How to Install & Change Themes in Ubuntu 22.04 [Beginner’s Guide]

Last updated: May 17, 2022 — 10 Comments

Ubuntu 22.04 desktop looks really good today, but it’s always better to have choices! And, here is the beginner’s guide shows how to install themes and change the desktop panel, icons, app windows appearance.

Change Themes in Ubuntu 22.04

Ubuntu defaults to Yaru theme in light and dark mode, along with 10 different accent colors. There are a few others pre-installed in the system, and we usually use “Gnome Tweaks” to choose among them.

1.) Firstly, press Ctrl+Alt+T on keyboard to open terminal. When it opens, run the command below to install ‘Gnome Tweaks’:

sudo apt install gnome-tweaks

2.) Then, either press Windows/Super on keyboard or click “Activities” on top bar, and then search for and launch the configuration tool.

3.) By navigating to “Appearance” tab, you’ll see the options to change the themes for mouse cursor, icons, shell, sound, and legacy applications.

Since GNOME (Ubuntu’s default desktop environment) is preventing custom themes for GTK4 applications via libadwaita, the GTK theme option in Gnome Tweaks becomes “Legacy Applications“. Ubuntu 22.04 ships few GTK4 apps and avoids libadwaita, so the option works good so far.

Enable Shell theme selection box:

The Shell theme selection box that apply appearance of desktop panel, context menu and notifications, is grayed out by default. To enable it, you have to install “User Themes” extension.

Firstly, press Ctrl+Alt+T on keyboard to open terminal. When it opens, run the command below to install extension manager app:

sudo apt install gnome-shell-extension-manager

Next, click on the “Activities” on top bar, search for and open the tool:

Finally, install “User Themes” extension from the ‘Browser’ tab in Extension manager application:

After that, re-open Gnome Tweaks. It should allows to change “Shell” theme now in Appearance tab.

How to Install Themes in Ubuntu 22.04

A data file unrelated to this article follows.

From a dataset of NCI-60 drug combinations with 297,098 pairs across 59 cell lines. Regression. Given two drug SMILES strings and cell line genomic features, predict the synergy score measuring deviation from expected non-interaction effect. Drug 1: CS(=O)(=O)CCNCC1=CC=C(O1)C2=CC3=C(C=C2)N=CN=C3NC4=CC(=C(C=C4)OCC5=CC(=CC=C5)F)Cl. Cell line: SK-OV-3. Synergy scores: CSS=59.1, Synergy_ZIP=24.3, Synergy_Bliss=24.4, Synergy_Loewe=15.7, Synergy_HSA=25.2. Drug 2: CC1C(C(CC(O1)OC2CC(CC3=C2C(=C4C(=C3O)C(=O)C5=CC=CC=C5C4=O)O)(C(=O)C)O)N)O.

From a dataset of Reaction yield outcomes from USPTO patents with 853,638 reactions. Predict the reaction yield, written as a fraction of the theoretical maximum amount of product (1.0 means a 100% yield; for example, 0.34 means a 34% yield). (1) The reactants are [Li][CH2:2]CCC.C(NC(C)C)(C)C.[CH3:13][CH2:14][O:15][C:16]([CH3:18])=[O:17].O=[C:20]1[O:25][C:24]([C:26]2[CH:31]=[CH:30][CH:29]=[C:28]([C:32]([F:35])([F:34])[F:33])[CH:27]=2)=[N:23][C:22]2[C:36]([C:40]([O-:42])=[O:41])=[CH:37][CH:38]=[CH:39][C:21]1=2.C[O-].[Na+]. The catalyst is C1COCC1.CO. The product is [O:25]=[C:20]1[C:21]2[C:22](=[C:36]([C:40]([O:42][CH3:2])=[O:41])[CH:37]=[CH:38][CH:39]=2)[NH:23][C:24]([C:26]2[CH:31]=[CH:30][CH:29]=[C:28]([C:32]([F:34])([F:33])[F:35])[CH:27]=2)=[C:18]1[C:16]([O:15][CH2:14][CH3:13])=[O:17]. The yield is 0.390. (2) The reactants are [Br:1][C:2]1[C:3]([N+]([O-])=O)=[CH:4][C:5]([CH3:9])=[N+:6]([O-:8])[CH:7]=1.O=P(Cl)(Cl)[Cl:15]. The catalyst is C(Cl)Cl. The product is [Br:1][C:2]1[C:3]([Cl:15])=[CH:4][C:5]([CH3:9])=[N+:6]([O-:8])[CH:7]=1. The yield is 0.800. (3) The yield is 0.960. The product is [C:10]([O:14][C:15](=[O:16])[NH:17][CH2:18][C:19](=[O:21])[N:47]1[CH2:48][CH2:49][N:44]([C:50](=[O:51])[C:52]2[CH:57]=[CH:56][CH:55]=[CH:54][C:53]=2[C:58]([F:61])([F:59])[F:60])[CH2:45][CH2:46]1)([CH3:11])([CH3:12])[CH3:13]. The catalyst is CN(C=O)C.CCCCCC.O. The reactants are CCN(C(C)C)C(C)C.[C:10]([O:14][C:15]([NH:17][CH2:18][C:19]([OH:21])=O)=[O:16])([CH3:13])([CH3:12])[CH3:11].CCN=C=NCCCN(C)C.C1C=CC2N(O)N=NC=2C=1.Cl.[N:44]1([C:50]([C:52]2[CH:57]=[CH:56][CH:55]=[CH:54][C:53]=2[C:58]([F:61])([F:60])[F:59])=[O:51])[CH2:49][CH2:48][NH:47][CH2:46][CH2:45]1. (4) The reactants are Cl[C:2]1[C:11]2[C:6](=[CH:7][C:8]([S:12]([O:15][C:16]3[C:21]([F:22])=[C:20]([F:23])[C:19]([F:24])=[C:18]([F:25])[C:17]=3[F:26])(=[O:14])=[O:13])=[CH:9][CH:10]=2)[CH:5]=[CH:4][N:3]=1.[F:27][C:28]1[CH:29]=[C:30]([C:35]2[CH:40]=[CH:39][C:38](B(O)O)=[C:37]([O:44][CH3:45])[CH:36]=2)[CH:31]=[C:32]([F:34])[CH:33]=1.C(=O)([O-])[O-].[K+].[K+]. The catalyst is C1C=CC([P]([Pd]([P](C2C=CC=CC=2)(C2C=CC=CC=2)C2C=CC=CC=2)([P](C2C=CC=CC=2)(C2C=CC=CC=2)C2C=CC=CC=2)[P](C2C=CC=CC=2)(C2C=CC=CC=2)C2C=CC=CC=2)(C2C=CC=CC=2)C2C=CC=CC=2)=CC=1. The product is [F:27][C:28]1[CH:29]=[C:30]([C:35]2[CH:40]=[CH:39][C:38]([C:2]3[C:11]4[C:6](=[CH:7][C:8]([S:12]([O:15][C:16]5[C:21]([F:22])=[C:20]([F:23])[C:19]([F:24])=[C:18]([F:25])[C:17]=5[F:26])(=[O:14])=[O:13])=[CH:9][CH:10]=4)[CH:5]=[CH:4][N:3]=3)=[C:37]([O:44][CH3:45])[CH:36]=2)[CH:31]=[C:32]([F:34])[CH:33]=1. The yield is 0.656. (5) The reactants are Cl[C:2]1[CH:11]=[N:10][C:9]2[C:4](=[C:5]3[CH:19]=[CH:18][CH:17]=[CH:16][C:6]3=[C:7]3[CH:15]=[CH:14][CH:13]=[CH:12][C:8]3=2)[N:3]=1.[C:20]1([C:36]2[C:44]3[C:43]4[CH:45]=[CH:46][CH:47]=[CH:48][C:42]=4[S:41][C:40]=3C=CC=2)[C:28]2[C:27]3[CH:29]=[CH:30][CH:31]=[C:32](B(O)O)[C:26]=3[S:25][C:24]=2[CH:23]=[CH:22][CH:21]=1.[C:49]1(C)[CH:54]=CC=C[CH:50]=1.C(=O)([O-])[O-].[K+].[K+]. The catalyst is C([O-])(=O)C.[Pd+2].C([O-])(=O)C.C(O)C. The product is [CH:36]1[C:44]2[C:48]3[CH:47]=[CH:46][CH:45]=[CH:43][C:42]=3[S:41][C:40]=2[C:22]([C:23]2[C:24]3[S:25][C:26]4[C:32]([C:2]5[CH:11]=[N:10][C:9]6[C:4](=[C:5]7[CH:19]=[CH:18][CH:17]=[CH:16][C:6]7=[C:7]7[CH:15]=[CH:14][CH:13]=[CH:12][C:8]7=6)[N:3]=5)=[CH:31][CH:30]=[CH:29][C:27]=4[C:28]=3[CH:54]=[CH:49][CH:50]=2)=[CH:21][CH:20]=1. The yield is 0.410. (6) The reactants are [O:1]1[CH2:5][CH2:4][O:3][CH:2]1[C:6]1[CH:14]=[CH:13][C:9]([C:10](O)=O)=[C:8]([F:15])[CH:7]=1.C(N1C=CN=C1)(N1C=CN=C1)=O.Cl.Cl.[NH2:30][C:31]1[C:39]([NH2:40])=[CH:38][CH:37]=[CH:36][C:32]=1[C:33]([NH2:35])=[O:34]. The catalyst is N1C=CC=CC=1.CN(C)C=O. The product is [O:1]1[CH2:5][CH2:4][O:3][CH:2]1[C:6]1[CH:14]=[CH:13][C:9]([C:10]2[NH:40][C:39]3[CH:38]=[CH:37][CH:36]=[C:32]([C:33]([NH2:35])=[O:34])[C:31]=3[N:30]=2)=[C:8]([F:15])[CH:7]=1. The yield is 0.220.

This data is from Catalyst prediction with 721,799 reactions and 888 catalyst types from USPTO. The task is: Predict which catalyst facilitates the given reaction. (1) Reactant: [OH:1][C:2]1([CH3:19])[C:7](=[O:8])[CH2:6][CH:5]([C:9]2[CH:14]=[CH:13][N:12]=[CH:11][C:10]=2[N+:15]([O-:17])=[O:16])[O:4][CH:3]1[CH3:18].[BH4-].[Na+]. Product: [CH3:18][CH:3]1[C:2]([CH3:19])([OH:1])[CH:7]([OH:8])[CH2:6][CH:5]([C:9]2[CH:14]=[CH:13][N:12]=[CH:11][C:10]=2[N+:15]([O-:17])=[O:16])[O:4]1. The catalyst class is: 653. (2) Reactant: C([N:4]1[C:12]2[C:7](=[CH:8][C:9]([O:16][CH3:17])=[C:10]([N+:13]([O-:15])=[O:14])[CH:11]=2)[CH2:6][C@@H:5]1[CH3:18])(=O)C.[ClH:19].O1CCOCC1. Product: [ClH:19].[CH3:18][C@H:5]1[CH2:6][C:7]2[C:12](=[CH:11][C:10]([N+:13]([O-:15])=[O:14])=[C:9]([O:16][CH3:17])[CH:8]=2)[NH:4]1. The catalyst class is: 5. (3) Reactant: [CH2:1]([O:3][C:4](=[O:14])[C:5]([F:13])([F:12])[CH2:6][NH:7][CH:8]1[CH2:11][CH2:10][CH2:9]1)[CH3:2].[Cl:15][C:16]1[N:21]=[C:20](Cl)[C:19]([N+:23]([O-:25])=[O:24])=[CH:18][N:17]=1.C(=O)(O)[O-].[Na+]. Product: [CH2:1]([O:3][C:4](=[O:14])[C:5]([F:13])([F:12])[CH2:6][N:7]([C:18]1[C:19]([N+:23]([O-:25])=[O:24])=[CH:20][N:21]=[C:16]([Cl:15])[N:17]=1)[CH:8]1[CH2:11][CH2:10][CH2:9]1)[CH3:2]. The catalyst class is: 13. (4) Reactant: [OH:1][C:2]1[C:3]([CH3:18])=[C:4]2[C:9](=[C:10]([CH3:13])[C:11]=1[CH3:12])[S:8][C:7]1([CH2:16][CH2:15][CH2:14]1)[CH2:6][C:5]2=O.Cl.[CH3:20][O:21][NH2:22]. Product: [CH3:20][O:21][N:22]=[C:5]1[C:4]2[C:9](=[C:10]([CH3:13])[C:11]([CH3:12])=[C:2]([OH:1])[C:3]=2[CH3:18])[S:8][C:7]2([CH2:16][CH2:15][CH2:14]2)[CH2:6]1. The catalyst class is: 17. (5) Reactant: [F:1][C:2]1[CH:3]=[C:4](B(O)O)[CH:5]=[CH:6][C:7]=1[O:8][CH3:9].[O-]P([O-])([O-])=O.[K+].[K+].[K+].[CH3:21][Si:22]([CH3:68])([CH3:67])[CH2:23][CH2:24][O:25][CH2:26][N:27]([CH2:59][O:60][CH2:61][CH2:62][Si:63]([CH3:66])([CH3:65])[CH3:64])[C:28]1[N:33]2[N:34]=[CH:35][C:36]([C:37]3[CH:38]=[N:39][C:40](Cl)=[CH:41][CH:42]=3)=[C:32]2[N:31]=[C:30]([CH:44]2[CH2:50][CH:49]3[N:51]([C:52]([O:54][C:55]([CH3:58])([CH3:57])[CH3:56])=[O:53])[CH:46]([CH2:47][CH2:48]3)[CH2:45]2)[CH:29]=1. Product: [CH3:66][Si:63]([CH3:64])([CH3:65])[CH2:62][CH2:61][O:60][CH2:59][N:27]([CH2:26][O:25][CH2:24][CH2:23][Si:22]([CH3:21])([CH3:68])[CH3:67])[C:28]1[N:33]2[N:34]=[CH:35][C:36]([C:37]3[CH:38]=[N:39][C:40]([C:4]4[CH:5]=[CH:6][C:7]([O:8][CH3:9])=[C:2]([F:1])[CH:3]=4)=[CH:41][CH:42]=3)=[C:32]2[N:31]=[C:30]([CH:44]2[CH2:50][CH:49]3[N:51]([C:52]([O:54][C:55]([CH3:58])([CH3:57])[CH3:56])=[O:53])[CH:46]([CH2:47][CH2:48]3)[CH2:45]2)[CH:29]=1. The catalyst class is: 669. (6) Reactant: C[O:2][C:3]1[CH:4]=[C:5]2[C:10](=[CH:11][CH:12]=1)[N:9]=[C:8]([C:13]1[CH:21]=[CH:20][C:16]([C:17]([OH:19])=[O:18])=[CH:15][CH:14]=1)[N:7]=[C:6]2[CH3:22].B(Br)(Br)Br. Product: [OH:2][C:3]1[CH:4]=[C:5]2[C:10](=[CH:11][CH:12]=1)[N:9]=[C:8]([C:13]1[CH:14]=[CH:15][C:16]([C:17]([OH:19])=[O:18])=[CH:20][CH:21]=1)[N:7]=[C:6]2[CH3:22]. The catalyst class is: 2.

There are many other themes available on the web, such as Some of them has installation script but some not.

1. To manually install a theme in Ubuntu & most other Linux, firstly open user home folder from the dock:

Firstly open user home folder

2. Press Ctrl+H on keyboard when file manager opens to view/hide hidden folders, and create the .themes and .icons folders if they are not exist:

  • .themes – use for GTK app themes and shell/desktop themes.
  • .icons – use for icon set.

3. Next, put your downloaded GTK themes and Gnome Shell themes into “.themes” folder. And, put icon themes into “.icons” folder.

A theme folder usually contents a few sub-folders as well as a ‘index.theme’ file. By putting it into the right location, Gnome Tweak will find it automatically and display as choice in selection box.

To install themes for all system user use, put these folders into “/usr/share/themes” and/or “/usr/share/icons“, though you need sudo user privilege to do the copy & paste things.


I'm a freelance blogger who started using Ubuntu in 2007 and wishes to share my experiences and some useful tips with Ubuntu beginners and lovers. Please comment to let me know if the tutorial is outdated! And, notify me if you find any typo/grammar/language mistakes. English is not my native language. Contact me via Buy me a coffee:

10 responses to How to Install & Change Themes in Ubuntu 22.04 [Beginner’s Guide]

  1. Great tutorial bro.

  2. WHY does this theme stuff keep getting harder and harder. I found Mac4Lin_v1.0_RC1.tar.gz a theme I have been using for YEARS. Upgrade to Ubuntu Studio 22.04 replaced that theme with their defaults. I do not know how to get it back. CRAP

  3. trying my best on linux lite, which is based on ubuntu, but no joy, seems linux is getting harder to use, which is a shame. thanks for the tutorial, will keep trying.

  4. Unfortunately I do not have any of these options in either extension tool.

  5. This was just what I was looking for and it worked a treat
    I went into appearance and selected “Mojave Light” for the Applications and the Shell Options and my desktop changed in front of my eyes!

  6. Thanx for telling how to do this. I just finished creating a series of themes, trying to cover most desktop environments and a couple of window managers. I’ve got the latest Ubuntu on my flash drive right now and tried to test them, but couldn’t figure it out.

    This is because I personally prefer something lighter and am not all that familiar with GNOME (version 3 drove me away LOL), as I’m running Debian Stable with Xfce on my desktop box and with Openbox on my laptop.

  7. Why in hell is it supposed to be THAT hard? HOW are we supposed to switch from Windows to Linux and not be able to do SIMPLE things without IT certification?

    • There is a Linux distribution built on Ubuntu 22.04 that has everything 100% customizable from the welcome menu… Linux Mint.

      Linux Mint is a more user friendly version of Ubuntu, but is lags behind since the desktop environment is Cinnamon instead of the more advanced Gnome. This said, if you are coming from Windows, you’ll want Mint.

  8. Agree totally with the comments saying that ubuntu is getting harder to use. Personally I think it has been gradually devolving since version12.04.

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